While hiking in the woods, Steve Prosser listened intently to the warbling songs of birds.
An ear training professor at Berklee College of Music, he absorbed the intricate harmonies and transcribed them into musical compositions, a process his brother, Mark, said was remarkable to watch.
“It was almost like an orchestra conductor pointing to his musicians in the woods,” Mark said.
Dr. Prosser, who along with teaching at Berklee was a studio vocalist, composer, jazz pianist, and lawyer, had undergone gall bladder surgery and died Oct. 10 in his home in the Back Bay, apparently of complications from a fall. He was 60.
“My teaching style is consciously Socratic rather than didactic,” he wrote for his Berklee faculty webpage. “I musically demonstrate the materials and techniques myself, in order to demonstrate mastery, and then ask the students pointedly related questions.”
Alongside his students, he wrote, “we come to an understanding of the methods of study, the meaning of the material, and the desired musical results. I choose this style because students need to understand the ‘why’ of the music — not just the ‘what.’ I also discover something new about music from every class of students.”
His brother, who lives in Radford, Va., said Dr. Prosser was a master teacher who never acted as though he were better than his students.
“He wasn’t above his class,” Mark said. “He was with his class.”
Hired to teach at Berklee upon graduating from the school in 1979, Dr. Prosser was an associate professor until 1992. From 1992 to 1998, he was assistant chairman of the ear training department, which teaches students to sight-read music and transcribe what they hear. From 1998 to 2008, Dr. Prosser was chairman of the department.
He stayed on as a professor in the department until his death, and also led Berklee’s jazz choir from 1979 to 1990.
In 1981, he met Kris Adams while she was a student at Berklee. Adams later became a professor at the school, and they married on Jan. 2, 1987. They divorced in 2006, and remained close friends.
Adams, who lives in Holliston, cared for Dr. Prosser during his last few months. He was full of life, she said, and had a sharp wit.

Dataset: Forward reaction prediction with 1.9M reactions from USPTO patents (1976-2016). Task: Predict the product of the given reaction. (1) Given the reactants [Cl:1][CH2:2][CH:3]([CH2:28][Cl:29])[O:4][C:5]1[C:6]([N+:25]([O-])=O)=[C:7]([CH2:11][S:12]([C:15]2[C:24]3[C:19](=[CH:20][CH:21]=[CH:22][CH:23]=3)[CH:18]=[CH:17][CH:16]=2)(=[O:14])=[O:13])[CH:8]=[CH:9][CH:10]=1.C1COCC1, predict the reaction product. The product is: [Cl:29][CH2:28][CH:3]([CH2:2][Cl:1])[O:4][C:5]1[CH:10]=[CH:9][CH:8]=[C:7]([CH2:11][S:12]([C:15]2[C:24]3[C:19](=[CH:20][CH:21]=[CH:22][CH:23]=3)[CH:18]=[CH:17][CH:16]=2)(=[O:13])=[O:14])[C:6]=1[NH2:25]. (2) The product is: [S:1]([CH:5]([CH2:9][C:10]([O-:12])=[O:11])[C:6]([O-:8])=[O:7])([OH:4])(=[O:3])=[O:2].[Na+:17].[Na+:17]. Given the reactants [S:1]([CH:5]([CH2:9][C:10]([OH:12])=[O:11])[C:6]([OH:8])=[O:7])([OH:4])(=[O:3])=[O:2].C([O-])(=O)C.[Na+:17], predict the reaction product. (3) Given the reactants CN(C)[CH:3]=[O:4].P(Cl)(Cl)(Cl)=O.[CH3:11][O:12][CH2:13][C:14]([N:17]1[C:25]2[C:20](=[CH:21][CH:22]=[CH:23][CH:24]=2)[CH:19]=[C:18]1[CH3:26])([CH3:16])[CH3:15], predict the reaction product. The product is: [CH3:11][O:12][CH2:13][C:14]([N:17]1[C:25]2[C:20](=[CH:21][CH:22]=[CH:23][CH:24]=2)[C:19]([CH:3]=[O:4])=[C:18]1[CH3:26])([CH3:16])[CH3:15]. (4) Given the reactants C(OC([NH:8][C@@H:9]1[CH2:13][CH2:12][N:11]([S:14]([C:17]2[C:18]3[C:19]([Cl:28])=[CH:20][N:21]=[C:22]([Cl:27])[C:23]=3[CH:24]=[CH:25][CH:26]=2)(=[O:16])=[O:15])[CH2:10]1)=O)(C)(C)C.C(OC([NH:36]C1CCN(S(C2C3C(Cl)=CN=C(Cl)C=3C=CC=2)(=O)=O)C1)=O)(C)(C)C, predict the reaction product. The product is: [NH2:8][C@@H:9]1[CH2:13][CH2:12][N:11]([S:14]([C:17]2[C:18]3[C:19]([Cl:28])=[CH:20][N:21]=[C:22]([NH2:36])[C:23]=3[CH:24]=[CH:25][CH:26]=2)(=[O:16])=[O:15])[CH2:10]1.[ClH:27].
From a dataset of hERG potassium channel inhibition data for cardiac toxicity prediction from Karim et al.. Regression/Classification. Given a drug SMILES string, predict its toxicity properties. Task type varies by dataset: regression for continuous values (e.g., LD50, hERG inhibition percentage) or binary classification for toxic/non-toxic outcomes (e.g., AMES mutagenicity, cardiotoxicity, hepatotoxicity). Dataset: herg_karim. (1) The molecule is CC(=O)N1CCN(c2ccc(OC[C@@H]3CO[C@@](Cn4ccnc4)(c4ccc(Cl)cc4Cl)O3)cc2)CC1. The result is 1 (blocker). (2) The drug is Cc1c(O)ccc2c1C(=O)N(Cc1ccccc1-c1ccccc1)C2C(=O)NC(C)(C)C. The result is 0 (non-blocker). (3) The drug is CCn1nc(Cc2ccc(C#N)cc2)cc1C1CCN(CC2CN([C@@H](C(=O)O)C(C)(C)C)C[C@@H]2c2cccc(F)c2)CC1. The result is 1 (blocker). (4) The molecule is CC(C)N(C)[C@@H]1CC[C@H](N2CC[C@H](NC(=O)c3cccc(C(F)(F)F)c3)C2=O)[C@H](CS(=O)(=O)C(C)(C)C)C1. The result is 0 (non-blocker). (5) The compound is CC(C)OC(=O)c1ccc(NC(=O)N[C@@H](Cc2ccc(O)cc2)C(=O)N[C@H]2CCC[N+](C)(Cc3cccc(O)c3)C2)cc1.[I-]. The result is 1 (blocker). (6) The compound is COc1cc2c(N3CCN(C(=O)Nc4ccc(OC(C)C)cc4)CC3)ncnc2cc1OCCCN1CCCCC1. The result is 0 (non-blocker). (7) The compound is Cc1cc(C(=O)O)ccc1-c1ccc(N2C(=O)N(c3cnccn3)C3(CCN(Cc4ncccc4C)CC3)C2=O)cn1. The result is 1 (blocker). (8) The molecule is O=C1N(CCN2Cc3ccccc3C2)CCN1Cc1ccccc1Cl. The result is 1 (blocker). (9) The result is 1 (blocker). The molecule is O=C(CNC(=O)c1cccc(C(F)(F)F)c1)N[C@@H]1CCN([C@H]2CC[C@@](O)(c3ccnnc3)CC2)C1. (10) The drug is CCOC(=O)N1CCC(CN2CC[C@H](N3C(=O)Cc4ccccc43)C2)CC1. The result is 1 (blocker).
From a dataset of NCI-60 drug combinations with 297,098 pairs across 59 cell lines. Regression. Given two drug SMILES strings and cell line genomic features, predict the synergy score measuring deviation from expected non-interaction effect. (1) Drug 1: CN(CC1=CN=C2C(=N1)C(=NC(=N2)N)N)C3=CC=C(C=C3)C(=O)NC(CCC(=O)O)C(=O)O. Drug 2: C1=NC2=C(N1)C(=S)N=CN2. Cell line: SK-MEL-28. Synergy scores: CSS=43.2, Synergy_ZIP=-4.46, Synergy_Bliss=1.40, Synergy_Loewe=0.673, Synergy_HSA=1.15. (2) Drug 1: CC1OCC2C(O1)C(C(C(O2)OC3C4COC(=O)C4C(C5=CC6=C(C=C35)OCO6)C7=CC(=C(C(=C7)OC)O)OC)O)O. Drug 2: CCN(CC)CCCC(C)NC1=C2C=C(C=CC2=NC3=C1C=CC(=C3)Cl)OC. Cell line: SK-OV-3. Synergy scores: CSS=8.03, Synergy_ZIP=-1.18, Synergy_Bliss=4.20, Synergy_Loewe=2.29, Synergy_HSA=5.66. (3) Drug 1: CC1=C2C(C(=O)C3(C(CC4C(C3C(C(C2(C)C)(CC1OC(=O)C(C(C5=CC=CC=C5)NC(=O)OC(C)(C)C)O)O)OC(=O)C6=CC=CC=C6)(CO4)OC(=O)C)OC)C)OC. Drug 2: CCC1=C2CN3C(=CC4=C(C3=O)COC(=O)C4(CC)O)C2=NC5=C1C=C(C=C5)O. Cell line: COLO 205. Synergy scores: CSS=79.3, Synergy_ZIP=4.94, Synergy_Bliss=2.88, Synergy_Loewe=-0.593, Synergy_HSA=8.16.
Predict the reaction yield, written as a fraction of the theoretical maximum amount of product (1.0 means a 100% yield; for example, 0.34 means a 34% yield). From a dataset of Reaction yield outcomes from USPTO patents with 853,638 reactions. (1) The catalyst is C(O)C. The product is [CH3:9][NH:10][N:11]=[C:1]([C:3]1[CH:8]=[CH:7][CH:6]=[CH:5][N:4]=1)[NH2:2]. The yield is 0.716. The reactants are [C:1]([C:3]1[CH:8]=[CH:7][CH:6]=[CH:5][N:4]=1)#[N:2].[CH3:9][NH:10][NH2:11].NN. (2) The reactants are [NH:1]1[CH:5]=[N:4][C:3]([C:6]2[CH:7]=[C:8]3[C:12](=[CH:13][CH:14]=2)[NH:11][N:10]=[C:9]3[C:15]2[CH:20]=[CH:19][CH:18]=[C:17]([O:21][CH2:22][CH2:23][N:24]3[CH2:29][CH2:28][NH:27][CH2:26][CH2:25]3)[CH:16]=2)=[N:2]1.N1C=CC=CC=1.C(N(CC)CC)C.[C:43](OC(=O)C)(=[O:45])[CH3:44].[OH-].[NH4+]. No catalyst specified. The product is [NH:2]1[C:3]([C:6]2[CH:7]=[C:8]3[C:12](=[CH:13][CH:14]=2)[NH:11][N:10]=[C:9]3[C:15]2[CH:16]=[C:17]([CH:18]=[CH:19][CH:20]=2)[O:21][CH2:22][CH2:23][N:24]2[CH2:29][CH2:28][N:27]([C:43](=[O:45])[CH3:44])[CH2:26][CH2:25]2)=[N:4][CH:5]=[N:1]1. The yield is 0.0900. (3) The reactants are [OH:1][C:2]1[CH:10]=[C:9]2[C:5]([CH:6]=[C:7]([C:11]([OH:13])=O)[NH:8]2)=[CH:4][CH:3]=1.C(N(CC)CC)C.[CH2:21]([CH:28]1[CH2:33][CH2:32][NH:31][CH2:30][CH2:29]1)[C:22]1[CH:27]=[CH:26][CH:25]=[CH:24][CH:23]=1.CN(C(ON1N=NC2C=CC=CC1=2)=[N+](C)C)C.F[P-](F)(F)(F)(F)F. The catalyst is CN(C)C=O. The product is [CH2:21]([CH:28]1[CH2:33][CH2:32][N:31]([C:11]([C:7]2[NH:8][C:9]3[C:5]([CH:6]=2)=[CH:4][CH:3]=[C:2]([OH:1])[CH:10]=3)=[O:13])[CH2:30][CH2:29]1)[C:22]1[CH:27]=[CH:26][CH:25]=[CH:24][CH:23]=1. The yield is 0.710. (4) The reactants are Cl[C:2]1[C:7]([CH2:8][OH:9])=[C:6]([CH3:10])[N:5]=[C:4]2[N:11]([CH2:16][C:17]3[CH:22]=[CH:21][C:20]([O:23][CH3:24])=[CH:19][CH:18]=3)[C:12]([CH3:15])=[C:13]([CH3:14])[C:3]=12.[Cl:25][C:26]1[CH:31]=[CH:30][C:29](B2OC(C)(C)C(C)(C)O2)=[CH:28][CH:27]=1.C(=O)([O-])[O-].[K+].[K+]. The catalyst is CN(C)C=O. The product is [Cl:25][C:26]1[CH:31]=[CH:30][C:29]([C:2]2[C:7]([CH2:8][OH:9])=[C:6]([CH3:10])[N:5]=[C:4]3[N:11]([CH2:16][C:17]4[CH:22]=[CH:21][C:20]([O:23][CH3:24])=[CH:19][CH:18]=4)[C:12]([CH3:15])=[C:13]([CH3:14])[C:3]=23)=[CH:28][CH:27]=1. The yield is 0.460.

“He had a very big personality,” Adams said.
Born in 1952, he grew up in Altoona, Pa. His father, William, served as mayor of Altoona, and his mother, Elizabeth, had been a nurse during World War II.
His parents were young when they died, and Dr. Prosser turned to music to cope with the loss, his brother said.
“Music was his thing that helped him survive a lot of this stress and pain,” Mark said. “He was gifted.”
Mark said that when Dr. Prosser was about 5, he began playing the organ and other keyboards. He started playing drums in middle school and then joined a band in high school.
After graduating from Altoona Area High School in 1970, Dr. Prosser toured the country before deciding to attend Berklee.
Dr. Prosser also graduated from Suffolk University in 1989 with a master’s in educational administration. In 1992, he received a doctorate from Boston College in curriculum, instruction, and administration in higher education.
He graduated from Suffolk University Law School in 1998 and was admitted to the Massachusetts Bar the following year.
Paul Stiller, a Berklee professor who studied under Dr. Prosser in the late 1980s, said he thrived most when he was in class.
A tough professor, Dr. Prosser could also use his sense of humor to keep his students on their toes “with a zinger in two seconds.”
“He had a way of joking around with the class,” Stiller said, but treated all his students with respect and cared deeply about their success.
“He wanted everybody to be excellent, he didn’t want you to be an A-minus,” Stiller said. “That wasn’t good enough.”
Dr. Prosser also could be quirky, Stiller added, and would take his cat, Coda, for walks in a stroller.
Services will be held in the spring for Dr. Prosser, who also wrote two books: “Essential Ear Training for Today’s Musician” and “Intervallic Ear Training for Musicians.”
He was a member of the Associated Grant Makers of Boston, which promotes effective and responsible philanthropy, and the American Federation of Television and Radio Artists, a performers’ union.
Dr. Prosser hired 20 to 25 of the 35 people in the ear training department, Stiller said, and many of them knew him when they had attended Berklee as students.
Stiller added that he was inspired to become a professor at Berklee by Dr. Prosser.
“He was a mentor in a lot of ways,” Stiller said. “He’s someone you’d want to emulate.”
In his Berklee biography, Mr. Prosser wrote that teaching was his passion because of the strong relationships he had with students and colleagues.
“I have learned an important truth during my 30 years at Berklee: No thing or person can alter the passionate musical bond between our diverse student body and our tremendously talented faculty,” he wrote.
Roberta Radley, the ear training department’s assistant chair, said Dr. Prosser was an extremely honest and passionate teacher who remains one of Berklee’s legendary figures.
“He had kind of two sides to him,” she said. “He was extremely powerful and had strong opinions and was quite an intellectual leader here at the college, and definitely campaigned for quality in education.”
Dr. Prosser also “had quite the sense of humor, and if he were your friend, he would go to bat for you to the end.”
Katherine Landergan can be reached at firstname.lastname@example.org.